Following the 1 March Kunming train station attack in which 29 people were killed, Uighur attacks are likely to continue as resentment against the Chinese government rises.
Chinese authorities promptly condemned the Kunming attack on 1 March, in which 29 people were killed and 140 injured, as a well-organised and premeditated terrorist attack by militants linked to the separatist East Turkestan Islamic Movement (ETIM). While similar mass attacks had occurred before, the Kunming attack was the first of such scale to take place outside of Xinjiang.
As more facts come to light, it became clear that the Kunming attack was largely an opportunistic attack by a group of desperate fugitives foiled in their efforts to flee the country. In all likelihood, the attack did not involve detailed planning and co-ordination beforehand, and the attackers' exclusive reliance on knives revealed a lack of sophistication and lack of access to external assistance.
Due to its idiosyncratic nature, the Kunming attack is unlikely to signal a significant change in the threat profile posed by Uighur militants. Attacks by militants are likely to remain mostly limited to Xinjiang, and most attacks will continue to target government personnel and facilities, as well as public spaces. However, the attack has led to tighter security restrictions on Uighurs travelling and living outside of Xinjiang, and these new measures will likely remain in place.
In the immediate aftermath of the Kunming attack, speculation focused on the involvement of a well-organised terrorist group, possibly the Uighur separatist militant group East Turkestan Islamic Movement (ETIM) (see China: 3 March 2014: Kunming attack signals increasing Uighur separatist militancy heightening risk to Chinese city-centre transport and tourism assets). Due to the timing of the attack, occurring just before the annual session of the National People's Congress, many observers initially believed that it was symbolic. The location of the attack, a predominantly Han-Chinese region far from Xinjiang, was thought to have been chosen to signal ETIM's reach. Many observers also assumed that such an operation could not have been carried out without an extensive support network and careful prior planning, and the attack was frequently interpreted to imply a significant increase in the capabilities of Uighur militant groups.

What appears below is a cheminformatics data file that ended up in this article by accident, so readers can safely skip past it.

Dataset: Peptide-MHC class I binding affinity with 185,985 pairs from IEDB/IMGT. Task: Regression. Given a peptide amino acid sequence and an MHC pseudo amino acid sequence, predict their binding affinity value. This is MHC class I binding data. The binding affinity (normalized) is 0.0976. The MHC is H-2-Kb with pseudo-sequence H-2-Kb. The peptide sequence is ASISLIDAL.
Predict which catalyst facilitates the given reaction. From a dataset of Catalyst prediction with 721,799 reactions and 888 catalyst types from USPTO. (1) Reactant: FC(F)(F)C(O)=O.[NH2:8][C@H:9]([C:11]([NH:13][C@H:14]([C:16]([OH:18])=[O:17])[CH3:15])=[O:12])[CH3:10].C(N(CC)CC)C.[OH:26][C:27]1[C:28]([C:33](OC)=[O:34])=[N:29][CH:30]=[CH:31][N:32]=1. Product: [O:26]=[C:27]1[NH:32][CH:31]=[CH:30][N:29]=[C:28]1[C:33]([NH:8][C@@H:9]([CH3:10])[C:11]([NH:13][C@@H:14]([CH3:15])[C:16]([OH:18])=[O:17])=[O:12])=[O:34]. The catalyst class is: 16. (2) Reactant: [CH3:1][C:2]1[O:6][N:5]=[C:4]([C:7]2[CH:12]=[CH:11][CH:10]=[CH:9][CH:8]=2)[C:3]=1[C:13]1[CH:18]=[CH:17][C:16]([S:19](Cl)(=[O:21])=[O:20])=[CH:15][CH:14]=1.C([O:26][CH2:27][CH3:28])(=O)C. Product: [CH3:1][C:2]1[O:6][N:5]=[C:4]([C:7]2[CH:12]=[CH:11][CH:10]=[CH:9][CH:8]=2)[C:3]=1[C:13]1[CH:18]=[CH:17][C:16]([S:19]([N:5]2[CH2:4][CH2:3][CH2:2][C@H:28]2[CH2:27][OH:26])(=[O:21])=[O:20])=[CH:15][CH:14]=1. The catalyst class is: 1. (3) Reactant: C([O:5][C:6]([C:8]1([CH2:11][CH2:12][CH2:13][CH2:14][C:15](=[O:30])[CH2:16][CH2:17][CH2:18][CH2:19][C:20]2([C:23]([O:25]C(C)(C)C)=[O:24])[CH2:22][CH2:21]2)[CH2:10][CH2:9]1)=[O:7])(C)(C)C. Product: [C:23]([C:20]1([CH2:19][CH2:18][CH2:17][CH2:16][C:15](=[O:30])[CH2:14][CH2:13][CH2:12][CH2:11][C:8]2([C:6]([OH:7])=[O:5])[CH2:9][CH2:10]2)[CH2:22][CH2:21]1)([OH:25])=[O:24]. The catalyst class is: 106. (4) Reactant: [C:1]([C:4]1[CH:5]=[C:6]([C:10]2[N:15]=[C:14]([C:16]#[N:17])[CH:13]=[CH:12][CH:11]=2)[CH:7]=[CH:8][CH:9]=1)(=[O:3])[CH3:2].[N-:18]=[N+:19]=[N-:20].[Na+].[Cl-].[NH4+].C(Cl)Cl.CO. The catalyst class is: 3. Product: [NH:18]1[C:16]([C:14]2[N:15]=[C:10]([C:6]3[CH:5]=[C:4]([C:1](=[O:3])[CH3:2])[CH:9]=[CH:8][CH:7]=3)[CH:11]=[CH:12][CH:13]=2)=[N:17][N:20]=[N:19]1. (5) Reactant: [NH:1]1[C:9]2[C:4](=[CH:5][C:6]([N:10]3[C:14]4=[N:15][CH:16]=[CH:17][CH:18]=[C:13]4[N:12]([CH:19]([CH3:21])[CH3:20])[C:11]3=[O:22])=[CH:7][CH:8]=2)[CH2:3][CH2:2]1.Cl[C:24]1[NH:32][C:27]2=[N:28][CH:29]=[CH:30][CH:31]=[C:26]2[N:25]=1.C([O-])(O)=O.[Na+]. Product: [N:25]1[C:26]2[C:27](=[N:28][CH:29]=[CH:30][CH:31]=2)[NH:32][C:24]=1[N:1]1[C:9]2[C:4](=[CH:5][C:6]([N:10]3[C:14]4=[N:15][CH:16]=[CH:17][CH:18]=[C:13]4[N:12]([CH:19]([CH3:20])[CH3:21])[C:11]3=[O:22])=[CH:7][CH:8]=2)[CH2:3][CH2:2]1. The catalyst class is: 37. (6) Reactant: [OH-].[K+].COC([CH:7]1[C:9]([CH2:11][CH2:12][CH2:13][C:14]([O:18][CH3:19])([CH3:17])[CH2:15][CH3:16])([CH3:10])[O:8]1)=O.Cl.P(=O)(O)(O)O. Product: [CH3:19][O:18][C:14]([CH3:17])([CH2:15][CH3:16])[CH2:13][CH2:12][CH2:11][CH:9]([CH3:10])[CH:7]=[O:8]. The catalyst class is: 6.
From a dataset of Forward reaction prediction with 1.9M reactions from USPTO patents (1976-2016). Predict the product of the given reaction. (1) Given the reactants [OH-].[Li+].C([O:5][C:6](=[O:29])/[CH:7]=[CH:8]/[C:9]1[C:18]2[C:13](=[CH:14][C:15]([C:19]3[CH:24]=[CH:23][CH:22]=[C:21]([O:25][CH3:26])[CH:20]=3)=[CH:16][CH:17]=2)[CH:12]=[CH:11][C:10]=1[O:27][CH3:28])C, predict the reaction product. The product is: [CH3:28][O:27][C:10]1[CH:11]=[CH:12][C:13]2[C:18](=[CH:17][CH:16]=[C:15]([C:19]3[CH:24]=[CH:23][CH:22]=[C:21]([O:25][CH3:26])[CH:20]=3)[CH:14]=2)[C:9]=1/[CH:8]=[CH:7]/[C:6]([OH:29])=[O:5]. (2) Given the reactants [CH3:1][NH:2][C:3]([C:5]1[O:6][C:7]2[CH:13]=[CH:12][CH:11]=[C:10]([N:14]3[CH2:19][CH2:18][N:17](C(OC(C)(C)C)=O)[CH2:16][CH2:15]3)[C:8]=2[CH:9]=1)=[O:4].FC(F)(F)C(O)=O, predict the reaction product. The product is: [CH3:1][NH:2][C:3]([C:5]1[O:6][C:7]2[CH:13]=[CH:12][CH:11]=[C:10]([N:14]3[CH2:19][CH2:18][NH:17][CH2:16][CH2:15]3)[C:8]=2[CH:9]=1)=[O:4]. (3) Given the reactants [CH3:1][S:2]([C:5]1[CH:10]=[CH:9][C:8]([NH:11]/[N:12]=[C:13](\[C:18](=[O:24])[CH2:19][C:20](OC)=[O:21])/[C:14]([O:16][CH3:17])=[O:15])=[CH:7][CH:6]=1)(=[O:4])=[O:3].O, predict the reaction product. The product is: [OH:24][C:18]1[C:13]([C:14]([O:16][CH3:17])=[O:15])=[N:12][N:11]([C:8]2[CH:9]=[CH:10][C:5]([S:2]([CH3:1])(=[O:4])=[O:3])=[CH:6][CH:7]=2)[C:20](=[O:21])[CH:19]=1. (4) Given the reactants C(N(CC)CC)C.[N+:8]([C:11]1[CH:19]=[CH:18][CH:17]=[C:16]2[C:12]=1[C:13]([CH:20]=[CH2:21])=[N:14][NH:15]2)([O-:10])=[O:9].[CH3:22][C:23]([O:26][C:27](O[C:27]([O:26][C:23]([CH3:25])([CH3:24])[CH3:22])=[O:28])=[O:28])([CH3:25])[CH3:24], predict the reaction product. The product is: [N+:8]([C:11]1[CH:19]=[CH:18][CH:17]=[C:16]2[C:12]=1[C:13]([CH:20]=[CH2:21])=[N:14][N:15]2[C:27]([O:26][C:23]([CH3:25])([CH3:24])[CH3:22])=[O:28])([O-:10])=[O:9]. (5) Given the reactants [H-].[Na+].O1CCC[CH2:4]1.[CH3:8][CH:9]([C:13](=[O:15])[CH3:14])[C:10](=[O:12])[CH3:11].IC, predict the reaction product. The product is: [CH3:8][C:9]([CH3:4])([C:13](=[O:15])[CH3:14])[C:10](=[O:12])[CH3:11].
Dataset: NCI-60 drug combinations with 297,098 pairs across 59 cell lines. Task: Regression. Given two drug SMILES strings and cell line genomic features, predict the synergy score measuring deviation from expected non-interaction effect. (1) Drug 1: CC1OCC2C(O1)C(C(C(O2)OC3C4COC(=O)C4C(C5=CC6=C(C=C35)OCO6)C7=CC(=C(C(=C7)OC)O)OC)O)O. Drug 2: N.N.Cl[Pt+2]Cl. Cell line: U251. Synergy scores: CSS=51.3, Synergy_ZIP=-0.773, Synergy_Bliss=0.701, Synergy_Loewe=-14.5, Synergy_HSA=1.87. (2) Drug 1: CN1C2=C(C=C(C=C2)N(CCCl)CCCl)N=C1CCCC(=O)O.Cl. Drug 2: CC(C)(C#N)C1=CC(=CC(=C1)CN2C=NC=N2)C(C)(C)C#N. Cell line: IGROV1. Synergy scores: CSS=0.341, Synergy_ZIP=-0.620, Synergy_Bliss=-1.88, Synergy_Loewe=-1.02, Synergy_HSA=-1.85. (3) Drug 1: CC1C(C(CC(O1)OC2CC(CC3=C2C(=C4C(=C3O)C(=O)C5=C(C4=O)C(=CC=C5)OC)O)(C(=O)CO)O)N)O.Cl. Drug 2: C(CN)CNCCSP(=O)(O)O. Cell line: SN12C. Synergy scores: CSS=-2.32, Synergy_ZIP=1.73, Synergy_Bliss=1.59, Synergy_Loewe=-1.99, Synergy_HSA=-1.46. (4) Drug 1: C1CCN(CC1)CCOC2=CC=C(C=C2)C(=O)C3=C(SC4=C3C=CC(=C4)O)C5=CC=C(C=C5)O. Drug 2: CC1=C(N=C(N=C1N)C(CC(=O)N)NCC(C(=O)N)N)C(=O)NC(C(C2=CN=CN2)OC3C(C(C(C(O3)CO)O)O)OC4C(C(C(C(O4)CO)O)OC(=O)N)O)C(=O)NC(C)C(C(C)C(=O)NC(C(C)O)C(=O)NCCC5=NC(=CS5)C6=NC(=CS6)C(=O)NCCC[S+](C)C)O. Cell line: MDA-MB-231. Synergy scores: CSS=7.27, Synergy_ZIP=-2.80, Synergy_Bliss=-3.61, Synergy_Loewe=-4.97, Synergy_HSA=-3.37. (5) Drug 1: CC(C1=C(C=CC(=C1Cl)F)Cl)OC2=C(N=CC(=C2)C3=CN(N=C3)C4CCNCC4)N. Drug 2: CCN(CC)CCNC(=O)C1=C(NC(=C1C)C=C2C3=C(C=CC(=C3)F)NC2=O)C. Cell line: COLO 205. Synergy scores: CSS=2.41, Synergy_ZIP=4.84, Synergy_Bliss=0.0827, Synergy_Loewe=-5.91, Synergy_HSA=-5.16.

Causes of the attack
IHS assesses that it was unlikely that the attack was planned far in advance. Of the five individuals involved in the attack, four were killed by security forces and one – a woman – was arrested. The perpetrators were most likely attempting to flee the country, although they probably did not have the proper travel documents because access to passports is tightly controlled for the Uighur population. The group had been turned back at the border, and after several additional failed attempts at other border crossings, three of the group were arrested near Kunming on 27 February. Two days later, the remaining five members of the group launched their attack at the train station. The group is believed to be fugitives from a police crackdown in Hanerik, a town in Hotan prefecture in the far west of Xinjiang, following an incident in June 2013. The incident had been triggered by the arrest of a vocally critical young imam in Hanerik, whose followers organised a march to the prefecture seat of Hotan to demand his release. Paramilitary police opened fire on the protesters, leading to several people being killed. As police began to round up the protest participants, some of these individuals decided to leave China for Southeast Asia, via Yunnan. However, the police followed them to Yunnan, and scores of the fugitives were arrested around the province. The Kunming group had evaded capture for months, moving between Yunnan and Guangdong.
Chinese authorities claimed that the group was on its way to join the global jihad. More likely, the members were merely planning to seek asylum abroad. In any event, it has been noted, for instance, that the attackers used conventional kitchen knives, rather than the ornate, heavily decorated Xinjiang knives. The captured female attacker was reportedly five to six months pregnant, and would have been an unlikely choice for a purpose-planned attack.
Chinese policies and rising Uighur extremism